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The company opened its plant in Hamlet 12 years ago. At 55,000 ft2, it houses three extrusion lines and has a rail siding that can handle up to 26 cars. Between the two plants, Impact Plastics employs about 100 people; approximately 60 are involved in manufacturing.

Each manufacturing facility is equipped to handle both custom and proprietary applications. Company-wide, operators typically focus on specific lines, though they are cross-trained so they can work on any setup. Products currently range from 8 to 250 mils, with the majority of the business focused on 10-90 mil roll stock.

Eight of the nine sheet lines were furnished by Gloucester Engineering (now part of Davis-Standard, LLC, Pawcatuck, Conn.).

NEW PUSH TO PP

The newest line was installed in the fall of 2016. Furnished by Graham Engineering Corporation, York, Pa., this single-layer Welex line is significant for a number of reasons, notably that it aims to support Impact Plastics’ focus on high-value PP sheet. “Our company’s early growth was built on selling PS into various thin-gauge packaging markets, but within the last five years we have directed much of our marketing and development efforts towards polyolefins, with a focus on polypropylene,” states MacVarish. Interestingly, around this same time, Impact Plastics began to ramp up its investments in R&D related to its customers’ application demands.

“We are a market-driven company, not driven by what we can manufacture but what the customer tells us they want.”

Among sheet extruders—particularly those serving packaging—it might be considered unusual not to have APET capacity. But at Impact Plastics, that’s by design. Burke explains the philosophy: “We made a decision about six years ago that we could not create value in the marketplace providing PET sheet.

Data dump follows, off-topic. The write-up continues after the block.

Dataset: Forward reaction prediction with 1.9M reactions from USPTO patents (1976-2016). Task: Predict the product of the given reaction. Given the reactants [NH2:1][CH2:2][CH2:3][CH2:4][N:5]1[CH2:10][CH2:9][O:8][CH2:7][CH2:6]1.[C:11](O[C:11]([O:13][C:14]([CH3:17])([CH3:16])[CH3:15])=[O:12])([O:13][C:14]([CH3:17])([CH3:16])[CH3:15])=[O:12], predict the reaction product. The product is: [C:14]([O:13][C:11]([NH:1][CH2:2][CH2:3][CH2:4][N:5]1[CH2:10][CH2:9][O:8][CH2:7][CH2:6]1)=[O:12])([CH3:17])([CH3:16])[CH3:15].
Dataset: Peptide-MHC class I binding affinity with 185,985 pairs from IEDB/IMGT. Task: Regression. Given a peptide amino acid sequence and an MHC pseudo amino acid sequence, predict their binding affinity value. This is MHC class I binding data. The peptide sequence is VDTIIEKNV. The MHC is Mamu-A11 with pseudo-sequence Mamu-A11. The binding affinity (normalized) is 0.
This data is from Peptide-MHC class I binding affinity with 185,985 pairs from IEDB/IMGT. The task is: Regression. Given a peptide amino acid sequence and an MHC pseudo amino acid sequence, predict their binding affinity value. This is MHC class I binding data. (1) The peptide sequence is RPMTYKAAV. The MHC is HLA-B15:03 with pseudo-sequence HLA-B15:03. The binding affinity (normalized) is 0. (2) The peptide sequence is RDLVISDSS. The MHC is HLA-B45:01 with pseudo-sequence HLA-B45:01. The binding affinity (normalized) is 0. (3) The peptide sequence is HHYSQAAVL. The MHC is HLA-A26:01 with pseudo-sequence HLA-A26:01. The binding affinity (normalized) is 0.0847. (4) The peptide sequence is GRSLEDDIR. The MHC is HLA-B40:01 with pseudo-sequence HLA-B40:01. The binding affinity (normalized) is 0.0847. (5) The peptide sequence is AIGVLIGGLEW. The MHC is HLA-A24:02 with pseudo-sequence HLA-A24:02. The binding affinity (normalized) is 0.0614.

We asked ourselves, ‘What would we add?’ We answered, ‘Not a lot.’ While we are a custom extruder, we don’t try to be everything to everyone. We made the determination that PET was commoditized, and that a better path for us was to focus on high-value niche applications like thin-gauge PP.”

As Burke explains, PP offers a significant density reduction over PS and PET. In thermoforming, this lower density often translates to a higher yield and a lighter part for the customer. In addition, there’s a gap in the market for high-clarity, microwavable food packaging, and the thermal characteristics and high heat resistance of polypropylene make it an ideal material. Impact Plastics produces a range of PP sheet for packaging, including high-clarity sheet utilizing NX UltraClear PP additive from Milliken Chemical, Spartanburg, S.C., as well as calcium carbonate-filled and talc-filled PP sheet.

“We made the determination that PET was commoditized, and that a better path for us was to focus on high-value niche applications—namely, thin-gauge PP.”

Additionally, the new Welex line, engineered specifically for PP, is being utilized for an undisclosed medical-device application where even the slightest variation in thickness can result in a critical misdiagnosis. The product was developed jointly by the medical OEM and the thermoformer, which, having worked with Impact Plastics on other projects, turned to the sheet processor specifically to develop a 15-mil product where gauge control is critical to the success of the application. The gauge tolerance to meet the requirements of the application is ± 0.33 mil (or 0.00033 in.), with an acceptable gauge range of 0.01470–0.01530 in. With the help of the new Welex line, Impact has been able to successfully hold the gauge tolerance to ± 0.25 mil (or 0.00025 in.) generating a yield of 98%.

“We’ve always prided ourselves in maintaining tight gauge control,” says Burke. “We are always in pursuit of the perfect gauge. But running so thin at high rates is not easy.”